Homosexuality Children & Family Values
Are homosexuals more likely to molest children?
One of the most enduring and damaging myths equates homosexuality with child molestation. In truth, the most likely person to sexually abuse a child is a heterosexual male; in many cases this person is a family member or close family friend (Falk, 1989), (Koss, 1994). Pedophiles who molest children of the same sex are almost never homosexual in their adult sexual relations (Groth & Birnbaum, 1978). Furthermore, the molestation of children by heterosexual women appears to be uncommon, and even less common among lesbians (Erickson, Walbek & Seely, 1988) (Finkelhor, 1984) (Johnson & Shrier, 1987).
Don't homosexuals recruit children and seduce naive adults?
In an effort to spread fear and ignorance, organizations that oppose gay rights often portray homosexuals as sexual predators out to recruit or seduce as many people as possible. Homosexuals, like heterosexuals discover their sexuality as a process of maturing; they are not recruited, seduced or brain washed into the gay lifestyle (Bell, Weinberg Hammersmith, 1981), (Troiden, 1989). Common sense proves the difficulty gay people would face in trying to recruit. What would they have to offer? Rejection by family and friends, fear of discrimination, the opportunity to experience harassment, violence and possible death at the hands of a homophobe? The idea of recruitment is utterly without scientific foundation (Weinberg, 1977) .
Why is it important to educate our youth about homosexuality?
Not all teenagers are heterosexual. As many as 900,000 South African's and 7.2 million Americans under the age of twenty are gay or lesbian (Statistical Abstract of the United States, 1991, & Kinsey's estimates). In 1992 the Hetrick-Martin Institute reported that eighty percent of gay and lesbian teens experience feelings of severe isolation. Forty-five percent of gay males, and twenty percent of lesbians experience physical or verbal assault while in high school, and twenty-eight percent of these teenagers feel forced to drop out of school.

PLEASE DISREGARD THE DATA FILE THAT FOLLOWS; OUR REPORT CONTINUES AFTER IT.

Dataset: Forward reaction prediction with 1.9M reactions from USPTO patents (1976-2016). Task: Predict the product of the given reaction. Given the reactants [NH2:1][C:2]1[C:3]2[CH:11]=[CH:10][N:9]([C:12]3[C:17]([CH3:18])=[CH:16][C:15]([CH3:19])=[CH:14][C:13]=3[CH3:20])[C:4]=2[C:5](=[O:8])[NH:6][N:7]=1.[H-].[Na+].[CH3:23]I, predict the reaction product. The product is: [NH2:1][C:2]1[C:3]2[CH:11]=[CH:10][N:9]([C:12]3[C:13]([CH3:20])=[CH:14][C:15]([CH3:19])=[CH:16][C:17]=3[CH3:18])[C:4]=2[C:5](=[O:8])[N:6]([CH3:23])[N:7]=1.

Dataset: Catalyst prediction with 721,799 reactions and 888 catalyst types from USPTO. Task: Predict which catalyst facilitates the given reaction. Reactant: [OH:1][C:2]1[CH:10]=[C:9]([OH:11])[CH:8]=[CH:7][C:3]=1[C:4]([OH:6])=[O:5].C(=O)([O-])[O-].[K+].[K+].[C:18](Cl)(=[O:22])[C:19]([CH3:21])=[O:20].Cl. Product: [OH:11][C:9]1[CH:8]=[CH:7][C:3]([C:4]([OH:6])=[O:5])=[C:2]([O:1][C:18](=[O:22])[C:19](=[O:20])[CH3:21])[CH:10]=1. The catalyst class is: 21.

Gay and lesbian teens are also two to three times more likely to attempt suicide than their heterosexual peers and account for up to 30% of all completed suicides among teens. In 1989 suicide was the leading cause of death among gay, lesbian, bisexual and transgendered youth (Gibson, 1989). It should be obvious that honest information, positive role models, support from well informed teachers, counselors and friends could be immensely helpful to a teenager who is struggling to come to terms with his or her sexual orientation.
Gay and lesbian youth are not alone in their need for honest information about homosexuality. The most common perpetrators of anti-gay violence are young men, ages 21 or under (Comstock, 1991). In 1988 a national survey indicated that only 12% of males ages 15 to 19 felt they could befriend a gay person (Marsiglio, 1993). Honest information that disputes the myths surrounding homosexuality would help insure that we do not raise a future generation of children filled with ignorance, fear and intolerance for people different from themselves.
See also: Gay Teens
If my child is exposed to homosexuality, is he/she more likely to become gay or lesbian?
It is unlikely that information about homosexuality or exposure to gay men or lesbians will influence a child's sexual orientation. Current research suggests that sexual orientation is influenced by genetic or biological factors and is probably determined before or shortly after birth. If a child is going to be gay, it is likely that the child is going to be gay regardless of whether or not he/she is exposed to homosexuality.